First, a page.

Adipocyte ACLY Facilitates Dietary Carbohydrate Handling to Maintain Metabolic Homeostasis in Females
Viola, John M.
Affronti, Hayley C.
Gengatharan, Jivani M.
Guertin, David A.
Snyder, Nathaniel W.
Metallo, Christian M.
Wellen, Kathryn E.
UMass Chan AffiliationsProgram in Molecular Medicine
Document TypeJournal Article
fatty acid synthesis
Amino Acids, Peptides, and Proteins
Biochemical Phenomena, Metabolism, and Nutrition
Biochemistry, Biophysics, and Structural Biology
Cellular and Molecular Physiology
Enzymes and Coenzymes
MetadataShow full item record
AbstractSugars and refined carbohydrates are major components of the modern diet. ATP-citrate lyase (ACLY) is upregulated in adipocytes in response to carbohydrate consumption and generates acetyl-coenzyme A (CoA) for both lipid synthesis and acetylation reactions. Here, we investigate the role of ACLY in the metabolic and transcriptional responses to carbohydrates in adipocytes and unexpectedly uncover a sexually dimorphic function in maintaining systemic metabolic homeostasis. When fed a high-sucrose diet, Acly(FAT-/-) females exhibit a lipodystrophy-like phenotype, with minimal fat accumulation, insulin resistance, and hepatic lipid accumulation, whereas Acly(FAT-/-) males have only mild metabolic phenotypes. We find that ACLY is crucial for nutrient-dependent carbohydrate response element-binding protein (ChREBP) activation in adipocytes and plays a key role, particularly in females, in the storage of newly synthesized fatty acids in adipose tissue. The data indicate that adipocyte ACLY is important in females for the systemic handling of dietary carbohydrates and for the preservation of metabolic homeostasis.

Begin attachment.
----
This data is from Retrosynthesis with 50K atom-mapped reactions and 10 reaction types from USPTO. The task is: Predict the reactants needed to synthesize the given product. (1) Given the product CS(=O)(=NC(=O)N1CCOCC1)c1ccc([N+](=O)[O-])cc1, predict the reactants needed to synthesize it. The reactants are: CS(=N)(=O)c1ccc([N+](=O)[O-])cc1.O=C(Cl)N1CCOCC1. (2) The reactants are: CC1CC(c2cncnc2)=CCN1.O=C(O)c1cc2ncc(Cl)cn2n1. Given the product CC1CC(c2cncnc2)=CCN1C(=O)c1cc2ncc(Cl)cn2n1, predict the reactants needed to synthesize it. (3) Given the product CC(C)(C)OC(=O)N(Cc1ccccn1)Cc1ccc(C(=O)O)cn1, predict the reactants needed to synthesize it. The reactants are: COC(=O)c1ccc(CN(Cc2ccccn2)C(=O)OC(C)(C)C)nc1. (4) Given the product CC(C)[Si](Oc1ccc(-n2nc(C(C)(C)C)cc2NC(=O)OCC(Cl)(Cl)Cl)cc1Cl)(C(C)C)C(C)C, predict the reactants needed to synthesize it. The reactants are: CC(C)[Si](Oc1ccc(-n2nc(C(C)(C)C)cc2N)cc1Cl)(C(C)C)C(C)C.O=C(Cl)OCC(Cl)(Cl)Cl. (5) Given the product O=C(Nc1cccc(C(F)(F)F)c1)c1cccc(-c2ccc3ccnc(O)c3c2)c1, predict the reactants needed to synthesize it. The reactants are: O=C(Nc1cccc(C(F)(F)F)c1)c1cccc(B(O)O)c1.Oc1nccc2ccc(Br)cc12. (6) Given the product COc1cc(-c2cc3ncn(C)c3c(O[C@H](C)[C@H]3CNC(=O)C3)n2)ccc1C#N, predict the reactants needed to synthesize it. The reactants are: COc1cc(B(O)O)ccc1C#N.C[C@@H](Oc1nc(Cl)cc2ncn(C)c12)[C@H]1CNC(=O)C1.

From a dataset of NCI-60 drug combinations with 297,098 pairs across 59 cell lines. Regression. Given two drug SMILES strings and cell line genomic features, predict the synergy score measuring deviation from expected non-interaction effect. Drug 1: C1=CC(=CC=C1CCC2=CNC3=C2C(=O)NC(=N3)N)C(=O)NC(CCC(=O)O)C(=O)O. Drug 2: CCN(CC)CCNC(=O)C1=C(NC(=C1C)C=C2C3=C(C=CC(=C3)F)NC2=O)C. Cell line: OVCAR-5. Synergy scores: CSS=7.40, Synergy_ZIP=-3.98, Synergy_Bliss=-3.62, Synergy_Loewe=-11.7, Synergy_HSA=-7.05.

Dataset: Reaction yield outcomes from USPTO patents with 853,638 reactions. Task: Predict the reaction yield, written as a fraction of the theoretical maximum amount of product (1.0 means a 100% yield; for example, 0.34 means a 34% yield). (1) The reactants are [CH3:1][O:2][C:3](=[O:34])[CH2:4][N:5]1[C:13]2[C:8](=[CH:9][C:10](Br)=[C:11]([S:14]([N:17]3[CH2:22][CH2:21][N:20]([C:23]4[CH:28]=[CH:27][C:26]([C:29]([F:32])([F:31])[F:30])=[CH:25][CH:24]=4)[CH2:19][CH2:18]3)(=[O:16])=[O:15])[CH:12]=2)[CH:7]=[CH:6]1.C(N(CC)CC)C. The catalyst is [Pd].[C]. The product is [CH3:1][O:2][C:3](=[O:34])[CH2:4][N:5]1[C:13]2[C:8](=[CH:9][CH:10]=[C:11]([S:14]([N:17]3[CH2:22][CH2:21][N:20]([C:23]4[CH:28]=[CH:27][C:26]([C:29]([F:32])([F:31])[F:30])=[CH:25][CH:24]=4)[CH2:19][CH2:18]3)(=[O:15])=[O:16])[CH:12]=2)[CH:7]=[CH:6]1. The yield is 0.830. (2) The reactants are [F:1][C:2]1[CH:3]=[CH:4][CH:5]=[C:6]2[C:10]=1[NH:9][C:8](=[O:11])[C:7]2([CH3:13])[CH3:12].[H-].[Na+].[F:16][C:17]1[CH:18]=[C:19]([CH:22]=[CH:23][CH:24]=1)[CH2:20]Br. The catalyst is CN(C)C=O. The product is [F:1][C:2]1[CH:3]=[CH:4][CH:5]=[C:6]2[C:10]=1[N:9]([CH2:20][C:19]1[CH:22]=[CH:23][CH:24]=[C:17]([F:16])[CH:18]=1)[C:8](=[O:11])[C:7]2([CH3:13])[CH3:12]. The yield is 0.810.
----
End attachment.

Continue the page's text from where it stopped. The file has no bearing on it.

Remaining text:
Cell Rep. 2019 May 28;27(9):2772-2784.e6. doi: 10.1016/j.celrep.2019.04.112. Link to article on publisher's site
Permanent Link to this Itemhttp://hdl.handle.net/20.500.14038/41051
RightsCopyright 2019 The Authors. This is an open access article under the CC BY-NC-ND license (http://creativecommons.org/licenses/by-nc-nd/4.0/).
Except where otherwise noted, this item's license is described as Copyright 2019 The Authors. This is an open access article under the CC BY-NC-ND license (http://creativecommons.org/licenses/by-nc-nd/4.0/).